Hayward Gallery, 24 January – 9 March 1969
Anthony Caro (1924–2013) was the first living British sculptor to have a one-man exhibition in the Hayward Gallery. The exhibition – which featured more than 40 works situated across the gallery’s upper and lower floors, as well as the three outdoor sculpture terraces – was also the artist’s first retrospective. The exhibition was selected by Michael Fried, an art critic and art historian who had been an early admirer of Caro’s work.
The newly-opened Hayward Gallery was well- suited to Caro’s sculpture. In the accompanying catalogue, the Arts Council’s Director of Art Gabriel White celebrated the fact that ‘for the first time the connected spaces and staircases of the building are used to provide view and visual surprises that the architects envisaged’.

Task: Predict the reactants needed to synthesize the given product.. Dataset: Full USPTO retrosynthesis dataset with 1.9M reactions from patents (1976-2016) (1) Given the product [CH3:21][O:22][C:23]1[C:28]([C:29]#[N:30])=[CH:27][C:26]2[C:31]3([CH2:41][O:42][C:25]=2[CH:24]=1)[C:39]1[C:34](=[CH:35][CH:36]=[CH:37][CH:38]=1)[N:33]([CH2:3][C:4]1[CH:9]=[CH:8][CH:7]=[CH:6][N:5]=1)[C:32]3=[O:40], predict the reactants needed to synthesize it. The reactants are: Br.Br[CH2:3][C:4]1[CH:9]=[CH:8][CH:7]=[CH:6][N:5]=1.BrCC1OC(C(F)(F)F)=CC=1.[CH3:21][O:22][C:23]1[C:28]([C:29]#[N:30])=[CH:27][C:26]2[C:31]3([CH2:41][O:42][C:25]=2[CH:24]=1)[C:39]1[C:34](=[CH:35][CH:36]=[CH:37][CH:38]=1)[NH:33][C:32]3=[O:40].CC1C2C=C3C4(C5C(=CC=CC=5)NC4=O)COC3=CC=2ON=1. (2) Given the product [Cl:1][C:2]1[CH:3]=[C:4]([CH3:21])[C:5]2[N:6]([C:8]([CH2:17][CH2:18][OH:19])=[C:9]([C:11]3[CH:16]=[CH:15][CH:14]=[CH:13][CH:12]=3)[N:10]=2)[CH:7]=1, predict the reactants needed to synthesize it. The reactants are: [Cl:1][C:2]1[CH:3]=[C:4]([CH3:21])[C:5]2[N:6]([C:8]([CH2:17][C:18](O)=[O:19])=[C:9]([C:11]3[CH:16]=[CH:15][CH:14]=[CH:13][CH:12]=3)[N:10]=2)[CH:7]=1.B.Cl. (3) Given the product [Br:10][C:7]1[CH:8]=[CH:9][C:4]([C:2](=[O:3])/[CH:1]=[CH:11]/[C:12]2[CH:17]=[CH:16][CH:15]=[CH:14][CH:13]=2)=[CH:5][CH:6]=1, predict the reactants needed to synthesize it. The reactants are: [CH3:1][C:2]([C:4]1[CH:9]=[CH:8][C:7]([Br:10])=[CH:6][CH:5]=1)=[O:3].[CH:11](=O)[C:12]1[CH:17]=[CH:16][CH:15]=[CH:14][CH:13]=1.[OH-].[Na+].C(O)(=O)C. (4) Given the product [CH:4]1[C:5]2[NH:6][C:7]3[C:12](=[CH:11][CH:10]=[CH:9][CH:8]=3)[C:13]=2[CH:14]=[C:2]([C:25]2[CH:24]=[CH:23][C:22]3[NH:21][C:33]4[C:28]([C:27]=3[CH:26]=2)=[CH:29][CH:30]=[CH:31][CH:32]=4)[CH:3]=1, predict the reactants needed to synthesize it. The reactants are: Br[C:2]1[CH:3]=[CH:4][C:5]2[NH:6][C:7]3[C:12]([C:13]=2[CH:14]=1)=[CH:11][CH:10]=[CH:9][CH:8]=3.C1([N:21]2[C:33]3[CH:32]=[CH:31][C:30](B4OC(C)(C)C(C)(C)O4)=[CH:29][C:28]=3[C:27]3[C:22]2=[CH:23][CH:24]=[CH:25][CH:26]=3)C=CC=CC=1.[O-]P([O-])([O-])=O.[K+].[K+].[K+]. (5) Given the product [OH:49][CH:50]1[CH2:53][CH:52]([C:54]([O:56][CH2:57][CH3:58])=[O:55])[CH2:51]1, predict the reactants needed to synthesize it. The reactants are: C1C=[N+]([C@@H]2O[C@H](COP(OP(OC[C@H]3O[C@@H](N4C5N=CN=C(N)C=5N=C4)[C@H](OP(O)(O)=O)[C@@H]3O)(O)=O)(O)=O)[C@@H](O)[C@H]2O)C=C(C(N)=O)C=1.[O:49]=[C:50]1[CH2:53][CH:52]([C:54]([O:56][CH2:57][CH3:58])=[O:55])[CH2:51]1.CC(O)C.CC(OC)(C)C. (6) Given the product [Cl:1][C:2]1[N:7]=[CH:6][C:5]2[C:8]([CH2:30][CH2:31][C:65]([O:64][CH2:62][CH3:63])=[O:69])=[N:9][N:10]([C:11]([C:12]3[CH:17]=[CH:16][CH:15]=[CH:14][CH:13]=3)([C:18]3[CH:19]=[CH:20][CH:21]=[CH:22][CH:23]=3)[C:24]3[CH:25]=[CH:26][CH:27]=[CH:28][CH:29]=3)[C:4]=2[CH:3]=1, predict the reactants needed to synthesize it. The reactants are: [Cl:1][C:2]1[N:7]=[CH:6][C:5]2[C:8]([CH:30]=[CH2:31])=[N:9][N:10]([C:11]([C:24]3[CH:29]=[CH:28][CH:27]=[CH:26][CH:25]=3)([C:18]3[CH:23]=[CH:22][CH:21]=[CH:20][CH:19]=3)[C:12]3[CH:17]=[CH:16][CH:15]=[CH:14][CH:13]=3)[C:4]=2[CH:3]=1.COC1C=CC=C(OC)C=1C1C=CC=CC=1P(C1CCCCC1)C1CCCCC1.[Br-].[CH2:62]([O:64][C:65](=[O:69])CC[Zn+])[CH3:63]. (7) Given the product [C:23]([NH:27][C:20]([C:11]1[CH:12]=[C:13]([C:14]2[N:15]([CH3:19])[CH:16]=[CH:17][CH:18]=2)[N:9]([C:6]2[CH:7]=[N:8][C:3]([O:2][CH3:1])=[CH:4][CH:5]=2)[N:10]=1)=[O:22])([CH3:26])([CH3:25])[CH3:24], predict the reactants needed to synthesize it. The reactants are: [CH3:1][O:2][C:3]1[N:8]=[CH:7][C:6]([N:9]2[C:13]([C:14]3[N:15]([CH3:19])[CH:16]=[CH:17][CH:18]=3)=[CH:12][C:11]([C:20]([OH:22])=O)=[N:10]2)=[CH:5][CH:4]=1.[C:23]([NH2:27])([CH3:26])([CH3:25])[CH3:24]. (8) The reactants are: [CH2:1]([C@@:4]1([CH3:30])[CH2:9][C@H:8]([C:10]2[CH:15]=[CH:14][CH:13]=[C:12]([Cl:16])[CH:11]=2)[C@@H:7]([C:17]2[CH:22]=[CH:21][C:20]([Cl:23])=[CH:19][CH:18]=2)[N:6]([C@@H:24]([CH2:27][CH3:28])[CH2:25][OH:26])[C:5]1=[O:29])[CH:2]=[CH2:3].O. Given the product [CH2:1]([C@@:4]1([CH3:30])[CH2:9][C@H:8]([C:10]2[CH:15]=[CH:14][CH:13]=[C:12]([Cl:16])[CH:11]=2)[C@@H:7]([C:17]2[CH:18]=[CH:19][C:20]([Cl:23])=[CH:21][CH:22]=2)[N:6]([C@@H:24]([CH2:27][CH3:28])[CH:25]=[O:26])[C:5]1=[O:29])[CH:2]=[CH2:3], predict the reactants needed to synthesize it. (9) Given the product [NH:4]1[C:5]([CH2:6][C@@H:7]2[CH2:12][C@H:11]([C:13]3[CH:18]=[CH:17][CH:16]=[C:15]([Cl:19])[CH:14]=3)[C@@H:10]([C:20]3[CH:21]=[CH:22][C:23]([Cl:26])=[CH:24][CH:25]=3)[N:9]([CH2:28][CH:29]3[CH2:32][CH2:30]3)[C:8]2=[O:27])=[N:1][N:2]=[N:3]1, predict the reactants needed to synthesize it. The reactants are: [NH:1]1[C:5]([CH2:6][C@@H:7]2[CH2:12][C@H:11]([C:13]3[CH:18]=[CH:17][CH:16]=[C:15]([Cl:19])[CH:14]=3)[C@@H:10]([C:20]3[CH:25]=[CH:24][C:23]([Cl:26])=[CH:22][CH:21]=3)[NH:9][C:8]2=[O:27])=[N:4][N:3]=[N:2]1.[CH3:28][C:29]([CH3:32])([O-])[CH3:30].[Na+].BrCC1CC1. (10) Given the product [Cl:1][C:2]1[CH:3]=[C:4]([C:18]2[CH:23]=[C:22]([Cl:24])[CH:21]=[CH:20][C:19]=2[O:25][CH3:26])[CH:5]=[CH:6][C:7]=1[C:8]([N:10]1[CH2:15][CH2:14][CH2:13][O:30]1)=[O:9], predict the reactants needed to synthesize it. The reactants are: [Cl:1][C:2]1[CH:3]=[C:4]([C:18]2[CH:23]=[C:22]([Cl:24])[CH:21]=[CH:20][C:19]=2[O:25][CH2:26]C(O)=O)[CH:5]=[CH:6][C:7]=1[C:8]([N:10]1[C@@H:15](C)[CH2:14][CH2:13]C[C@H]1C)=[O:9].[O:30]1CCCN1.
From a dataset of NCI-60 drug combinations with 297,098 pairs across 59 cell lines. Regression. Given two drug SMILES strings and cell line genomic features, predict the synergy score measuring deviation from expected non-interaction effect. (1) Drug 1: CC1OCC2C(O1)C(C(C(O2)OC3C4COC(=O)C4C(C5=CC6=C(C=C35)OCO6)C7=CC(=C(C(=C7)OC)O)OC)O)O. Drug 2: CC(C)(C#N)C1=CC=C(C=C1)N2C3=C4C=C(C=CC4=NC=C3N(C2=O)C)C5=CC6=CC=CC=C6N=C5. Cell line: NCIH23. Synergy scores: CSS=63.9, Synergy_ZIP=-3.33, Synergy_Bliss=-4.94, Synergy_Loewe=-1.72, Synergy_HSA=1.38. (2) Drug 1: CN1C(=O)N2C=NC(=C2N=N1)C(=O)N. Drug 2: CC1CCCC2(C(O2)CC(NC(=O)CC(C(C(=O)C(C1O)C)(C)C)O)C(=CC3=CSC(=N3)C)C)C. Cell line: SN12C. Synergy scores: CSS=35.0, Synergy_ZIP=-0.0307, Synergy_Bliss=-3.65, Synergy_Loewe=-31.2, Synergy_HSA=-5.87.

The accompanying catalogue featured an extensive essay by the show's selector Michael Fried.
Paul Overy, writing in the Financial Times, argued that ‘the bright, clear industrial colours of Caro’s sculptures manage to fight the almost intractable grey concrete bunker of this gallery in a way in which the subtler and more sensitive work of Matisse and Van Gogh was not able to do', while Christopher Salvensen, writing in the Listener, claimed that the gallery was the 'ideal setting' for Caro's sculpture.